From the results of the foregoing experiments, optimum time of incubation, optimum number of RBCs, and optimum parasitemia were determined to be 5 days, cells per well, and 3% parasitemia, respectively. The drug inhibition experiments therefore utilized these three values in the testing of chloroquine, chloroguanide (proguanil), artesunate, oxytetracycline, and two plant extracts against P. falciparum infection in RBC cultures. In the case of Sigma CQ, 1.5% parasitemia was used. Drug or plant extract was serially diluted, and a 100 μL of each dilution was put into six wells of 96-well microtitre plates. One hundred microliters (100 μL) of uninfected RBCs was added to three replicate drug dilutions. One hundred microliters (100 μL) of infected RBCs was added to three other replicate drug dilutions. Drug-medium controls in the top and bottom outer wells were included in the experiments. The cultures were incubated in a desiccator as described in the previous experiments. The MTT-based colorimetric test was then performed on the cultures. The percent protection of RBCs from malaria parasite destruction by different drugs or plant extracts concentrations were determined by the following formula: where is the average OD measured for a given concentration of the test drug in P. falciparum-infected RBCs; is the average OD measured for a given concentration of test drug in uninfected RBCs; is the average OD measured for the control untreated uninfected RBCs; is the average OD measured for the control untreated P. falciparum-infected RBCs. The average percent RBC protection values for each three replicates were plotted against the concentrations of drugs and the concentrations needed to achieve 50% and 90% RBC protection, that is, effective concentrations (EC50 and EC90) determined by regression analysis. The percent RBC survival determined the extent of drug toxicity and was calculated by the following formula: where is the average OD measured for cell-free treated wells; and is the average OD measured for cell-free untreated wells. These values were plotted against the concentrations of the drugs and the concentrations needed to reduce RBC survival by 50%, that is, 50% cytotoxic concentrations (CC50) determined by regression analysis. Anti-P. falciparum indices or selective indices (SI) were then calculated as CC50/EC50.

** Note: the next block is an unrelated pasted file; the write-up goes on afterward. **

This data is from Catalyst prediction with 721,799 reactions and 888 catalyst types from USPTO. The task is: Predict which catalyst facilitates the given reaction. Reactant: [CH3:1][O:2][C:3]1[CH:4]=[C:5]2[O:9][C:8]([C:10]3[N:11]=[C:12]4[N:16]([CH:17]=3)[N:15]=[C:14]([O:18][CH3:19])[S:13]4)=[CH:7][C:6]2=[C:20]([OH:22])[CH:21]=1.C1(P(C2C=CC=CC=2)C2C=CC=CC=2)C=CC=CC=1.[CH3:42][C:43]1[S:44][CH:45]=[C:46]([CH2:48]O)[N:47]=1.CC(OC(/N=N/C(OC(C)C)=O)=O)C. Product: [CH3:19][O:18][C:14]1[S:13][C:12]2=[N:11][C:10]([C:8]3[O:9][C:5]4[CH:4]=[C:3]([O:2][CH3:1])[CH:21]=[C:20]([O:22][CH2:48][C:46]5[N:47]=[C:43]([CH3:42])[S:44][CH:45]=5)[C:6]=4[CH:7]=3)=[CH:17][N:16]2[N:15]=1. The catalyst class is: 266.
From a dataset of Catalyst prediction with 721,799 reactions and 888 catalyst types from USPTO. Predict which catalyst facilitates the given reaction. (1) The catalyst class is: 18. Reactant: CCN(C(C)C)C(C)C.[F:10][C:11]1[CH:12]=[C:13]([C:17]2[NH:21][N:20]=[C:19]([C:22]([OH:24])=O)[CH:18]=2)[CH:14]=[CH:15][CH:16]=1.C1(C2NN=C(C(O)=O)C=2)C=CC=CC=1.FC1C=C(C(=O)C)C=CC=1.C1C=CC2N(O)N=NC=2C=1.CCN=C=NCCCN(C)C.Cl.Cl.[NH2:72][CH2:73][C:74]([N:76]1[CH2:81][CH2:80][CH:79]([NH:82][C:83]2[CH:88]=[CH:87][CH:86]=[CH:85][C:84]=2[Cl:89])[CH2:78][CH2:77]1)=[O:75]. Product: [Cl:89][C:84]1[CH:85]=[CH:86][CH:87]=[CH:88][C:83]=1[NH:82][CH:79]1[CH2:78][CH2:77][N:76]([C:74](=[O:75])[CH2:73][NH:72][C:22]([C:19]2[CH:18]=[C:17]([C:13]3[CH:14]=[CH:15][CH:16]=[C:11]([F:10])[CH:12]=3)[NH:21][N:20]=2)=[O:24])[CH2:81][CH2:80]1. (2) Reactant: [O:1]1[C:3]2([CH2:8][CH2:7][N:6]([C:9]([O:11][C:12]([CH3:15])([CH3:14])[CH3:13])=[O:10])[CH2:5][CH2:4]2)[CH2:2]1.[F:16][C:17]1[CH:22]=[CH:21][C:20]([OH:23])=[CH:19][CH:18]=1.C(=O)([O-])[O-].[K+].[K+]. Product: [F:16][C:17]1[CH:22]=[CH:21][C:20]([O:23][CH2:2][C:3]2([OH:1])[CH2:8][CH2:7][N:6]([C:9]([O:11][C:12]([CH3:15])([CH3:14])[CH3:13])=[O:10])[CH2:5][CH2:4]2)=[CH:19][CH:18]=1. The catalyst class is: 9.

2.7. Isotopic Microtest (IMT) Assay
The effect of Sigma CQ on P. falciparum strain DD2 was tested in the IMT assay concurrently as in the MTT-based CSA. In the IMT assay, the incubation was interrupted after 24 hours for the addition of 0.5 μCi of 3H-hypoxanthine, and incubation continued for additional 24 hours before measurement of 3H-hypoxanthine uptake as published before . The percent inhibition was plotted against concentration of drug and the EC50 and EC90 values determined by regression analysis.
3.1. Optimum Incubation Time and Cell Number
By visual examination, 5 days of incubation was found to give maximum lysis in infected RBCs with very little cell death in uninfected control cultures. Figure 1(a) shows the effect of number of RBCs on the difference in OD readings between infected and uninfected RBCs. The cell number that produced the highest difference in OD readings between infected and uninfected RBCs was about per well.